The Triton

Crew Life

It’s not what you eat that piles on pounds – it’s what you drink


Around dinner time one night, a friend brags that he hasn’t eaten anything all day. He says it as if it were something to be proud of, like a badge of honor.

What is true is that he hasn’t yet chewed anything. He has, however, drunk six cans of soda: two for breakfast, two around lunchtime and another two as in-between-meal thirst quenchers. And he can’t understand why he doesn’t lose weight. After all, he rations, he only eats one meal a day.

Many times, it’s what we drink that can keep us from losing those extra pounds or even contribute to piling on more.

Beverages are big business. The global beverage market is forecast to reach nearly $1.4 billion by 2017. What is driving this isn’t the traditional non-alcoholic (coffee, tea, milk and juice) or even alcoholic drinks (beer and wine). Instead, it’s a flood of products specially formulated to fill the niche for the latest, greatest diet and culinary trends. Hence, there is a dizzying array of energy, sports, herbal, dairy, non-dairy, vitamin-infused and sparkling drinks as well as craft beer, wine coolers and blender mixed drinks.

What all of these have in common is calories. Total calorie consumption and obesity among folks in the developed world has been steadily rising in recent years. This trajectory parallels the fast rate we guzzle calorie-containing beverages. Too many sugary drinks, it seems, are making us all bigger.

Studies show that drinking sugary beverages does add inches and piles on the pounds. For example, researchers in Spain found that of the 2,000-plus subjects they studied, those who upped their intake of soft drinks by an average 3 1/2 ounces daily over a decade expanded their waistlines by half an inch or more.

What’s more, research who looked at a mix of nearly 1,000 U.S. Caucasian, Hispanic and African-American adults aged 20 to 39 years found that the greater the consumption of sugar-sweetened beverages, the greater the likelihood of abdominal as well as total body obesity.

Popular drinks are a big business. PHOTO/DEAN BARNES

Popular drinks are a big business. PHOTO/DEAN BARNES

So, just how many calories do popular sugar-sweetened beverages provide? Sports drinks have about 60 in an 8-ounce or 1-cup serving. This is the caloric equivalent of one slice of bread.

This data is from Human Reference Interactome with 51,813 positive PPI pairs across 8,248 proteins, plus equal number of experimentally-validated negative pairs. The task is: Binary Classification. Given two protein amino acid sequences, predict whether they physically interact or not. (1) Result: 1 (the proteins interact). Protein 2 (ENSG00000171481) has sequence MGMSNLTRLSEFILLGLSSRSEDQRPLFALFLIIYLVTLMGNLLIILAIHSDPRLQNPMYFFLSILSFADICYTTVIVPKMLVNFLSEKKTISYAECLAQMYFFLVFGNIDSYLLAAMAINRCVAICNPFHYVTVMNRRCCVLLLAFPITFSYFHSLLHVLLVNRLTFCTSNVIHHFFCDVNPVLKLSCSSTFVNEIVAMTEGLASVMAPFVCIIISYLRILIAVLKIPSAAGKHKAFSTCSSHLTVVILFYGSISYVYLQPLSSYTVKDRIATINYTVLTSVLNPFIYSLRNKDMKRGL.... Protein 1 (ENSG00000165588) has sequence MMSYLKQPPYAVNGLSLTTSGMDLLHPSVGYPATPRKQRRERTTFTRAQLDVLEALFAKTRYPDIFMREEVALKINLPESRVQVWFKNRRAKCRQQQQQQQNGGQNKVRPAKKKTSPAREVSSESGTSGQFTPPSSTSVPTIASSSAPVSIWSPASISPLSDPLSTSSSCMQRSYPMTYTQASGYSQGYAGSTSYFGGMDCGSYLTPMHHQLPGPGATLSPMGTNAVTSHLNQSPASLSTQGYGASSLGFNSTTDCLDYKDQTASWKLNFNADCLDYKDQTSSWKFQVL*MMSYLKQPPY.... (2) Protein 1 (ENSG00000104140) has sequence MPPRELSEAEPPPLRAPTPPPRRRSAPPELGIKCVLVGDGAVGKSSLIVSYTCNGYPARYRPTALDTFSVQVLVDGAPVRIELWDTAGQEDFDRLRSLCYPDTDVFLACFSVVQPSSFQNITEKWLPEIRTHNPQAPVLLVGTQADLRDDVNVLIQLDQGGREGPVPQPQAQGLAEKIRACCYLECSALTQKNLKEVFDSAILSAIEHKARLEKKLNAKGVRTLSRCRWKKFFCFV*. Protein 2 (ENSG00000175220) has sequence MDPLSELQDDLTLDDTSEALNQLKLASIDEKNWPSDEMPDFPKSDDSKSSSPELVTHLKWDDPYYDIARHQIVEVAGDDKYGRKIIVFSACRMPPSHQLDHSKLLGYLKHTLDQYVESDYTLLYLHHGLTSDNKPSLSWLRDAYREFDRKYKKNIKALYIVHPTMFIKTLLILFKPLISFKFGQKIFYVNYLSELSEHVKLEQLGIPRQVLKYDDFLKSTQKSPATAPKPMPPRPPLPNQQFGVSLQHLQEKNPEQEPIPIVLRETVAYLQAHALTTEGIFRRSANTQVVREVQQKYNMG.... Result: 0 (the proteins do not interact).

Juice-drinks, 100 percent fruit juice and soft drinks average about 120 calories a cup. Double the serving with popular 16-ounce serving sizes and the tally jumps to 240 calories or an eighth of a moderately active woman’s daily calorie needs.

Two-percent-fat milk and soy beverages average 120 calories per cup.

Alcoholic beverages can really be calorific. While a 4-ounce glass of red or white wine serves up about 100 calories and a 12-ounce beer 180 calories, mixed drinks can provide as many or more calories as a candy bar. An 8-ounce pina colada is 312 calories, a 6.3-ounce margarita is 327 calories and a 12-ounce mudslide (made with vodka, coffee liqueur, Irish cream and vanilla ice cream) is 820 calories.

There are several ways to cut excess beverage calories. A switch to diet soft drinks may sound like a good idea. However, research shows that consumption of these drinks can increase belly fat through a mechanism linked to how the phosphoric acid in these drinks is metabolized in our bodies.

The best way that does work is swapping sugar-sweetened beverages for water. Researchers at the Harvard School of Public Health in Boston have estimated that replacing just 1 cup of a sweet drink with 1 cup of water each day leads to 1 pound less in weight gain over a four year period.

Other ways to cut down beverage calories is to reduce portion size. Instead of a 12-ounce juice, choose a standard 6-ounce serving and cut calories in half.

Finally, instead of drinking juice, eat the fruit. So eat an orange instead of drinking orange juice. The whole fruit provides vital fluids and nutrients, plus dietary fiber that keeps you filled up instead of out.

Think before you drink to prevent unwanted weight gain. If my friend had done that, we would have realized those 840 calories from half a dozen Cokes provided as many calories as a full meal.

Carol Bareuther is a registered dietitian and a regular contributor to The Triton. Comments on this column are welcome at


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